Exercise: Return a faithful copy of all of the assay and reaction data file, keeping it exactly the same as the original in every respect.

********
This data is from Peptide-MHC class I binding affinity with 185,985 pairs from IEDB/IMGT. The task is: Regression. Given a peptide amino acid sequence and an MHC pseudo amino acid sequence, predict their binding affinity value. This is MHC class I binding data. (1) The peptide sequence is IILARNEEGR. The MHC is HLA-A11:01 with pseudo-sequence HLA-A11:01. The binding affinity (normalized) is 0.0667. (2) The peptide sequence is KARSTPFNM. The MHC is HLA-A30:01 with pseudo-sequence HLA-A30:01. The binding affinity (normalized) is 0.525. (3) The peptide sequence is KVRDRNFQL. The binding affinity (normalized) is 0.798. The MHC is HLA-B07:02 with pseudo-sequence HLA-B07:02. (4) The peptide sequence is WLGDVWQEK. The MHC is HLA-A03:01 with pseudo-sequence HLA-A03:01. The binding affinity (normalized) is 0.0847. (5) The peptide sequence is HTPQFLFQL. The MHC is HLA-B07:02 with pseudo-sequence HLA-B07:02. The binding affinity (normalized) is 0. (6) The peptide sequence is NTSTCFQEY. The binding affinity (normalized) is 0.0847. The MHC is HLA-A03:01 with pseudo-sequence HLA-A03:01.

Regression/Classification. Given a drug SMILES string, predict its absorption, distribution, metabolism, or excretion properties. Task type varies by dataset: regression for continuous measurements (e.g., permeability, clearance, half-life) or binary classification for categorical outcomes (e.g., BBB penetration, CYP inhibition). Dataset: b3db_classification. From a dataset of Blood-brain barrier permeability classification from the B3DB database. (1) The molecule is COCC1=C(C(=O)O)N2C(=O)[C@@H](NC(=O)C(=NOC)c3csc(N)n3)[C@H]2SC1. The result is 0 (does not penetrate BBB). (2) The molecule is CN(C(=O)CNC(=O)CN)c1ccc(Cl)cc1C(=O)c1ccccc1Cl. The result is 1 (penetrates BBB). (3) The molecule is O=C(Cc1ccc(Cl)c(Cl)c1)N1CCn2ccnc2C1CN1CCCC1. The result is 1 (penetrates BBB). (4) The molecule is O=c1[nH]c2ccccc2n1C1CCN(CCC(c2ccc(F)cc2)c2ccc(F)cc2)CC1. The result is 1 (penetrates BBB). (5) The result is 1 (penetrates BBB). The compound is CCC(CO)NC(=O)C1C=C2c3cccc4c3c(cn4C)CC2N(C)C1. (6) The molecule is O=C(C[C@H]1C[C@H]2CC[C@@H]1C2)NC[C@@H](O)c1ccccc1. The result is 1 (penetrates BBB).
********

This data is from Peptide-MHC class I binding affinity with 185,985 pairs from IEDB/IMGT. The task is: Regression. Given a peptide amino acid sequence and an MHC pseudo amino acid sequence, predict their binding affinity value. This is MHC class I binding data. (1) The peptide sequence is IILARNEEGR. The MHC is HLA-A11:01 with pseudo-sequence HLA-A11:01. The binding affinity (normalized) is 0.0667. (2) The peptide sequence is KARSTPFNM. The MHC is HLA-A30:01 with pseudo-sequence HLA-A30:01. The binding affinity (normalized) is 0.525. (3) The peptide sequence is KVRDRNFQL. The binding affinity (normalized) is 0.798. The MHC is HLA-B07:02 with pseudo-sequence HLA-B07:02. (4) The peptide sequence is WLGDVWQEK. The MHC is HLA-A03:01 with pseudo-sequence HLA-A03:01. The binding affinity (normalized) is 0.0847. (5) The peptide sequence is HTPQFLFQL. The MHC is HLA-B07:02 with pseudo-sequence HLA-B07:02. The binding affinity (normalized) is 0. (6) The peptide sequence is NTSTCFQEY. The binding affinity (normalized) is 0.0847. The MHC is HLA-A03:01 with pseudo-sequence HLA-A03:01.

Regression/Classification. Given a drug SMILES string, predict its absorption, distribution, metabolism, or excretion properties. Task type varies by dataset: regression for continuous measurements (e.g., permeability, clearance, half-life) or binary classification for categorical outcomes (e.g., BBB penetration, CYP inhibition). Dataset: b3db_classification. From a dataset of Blood-brain barrier permeability classification from the B3DB database. (1) The molecule is COCC1=C(C(=O)O)N2C(=O)[C@@H](NC(=O)C(=NOC)c3csc(N)n3)[C@H]2SC1. The result is 0 (does not penetrate BBB). (2) The molecule is CN(C(=O)CNC(=O)CN)c1ccc(Cl)cc1C(=O)c1ccccc1Cl. The result is 1 (penetrates BBB). (3) The molecule is O=C(Cc1ccc(Cl)c(Cl)c1)N1CCn2ccnc2C1CN1CCCC1. The result is 1 (penetrates BBB). (4) The molecule is O=c1[nH]c2ccccc2n1C1CCN(CCC(c2ccc(F)cc2)c2ccc(F)cc2)CC1. The result is 1 (penetrates BBB). (5) The result is 1 (penetrates BBB). The compound is CCC(CO)NC(=O)C1C=C2c3cccc4c3c(cn4C)CC2N(C)C1. (6) The molecule is O=C(C[C@H]1C[C@H]2CC[C@@H]1C2)NC[C@@H](O)c1ccccc1. The result is 1 (penetrates BBB).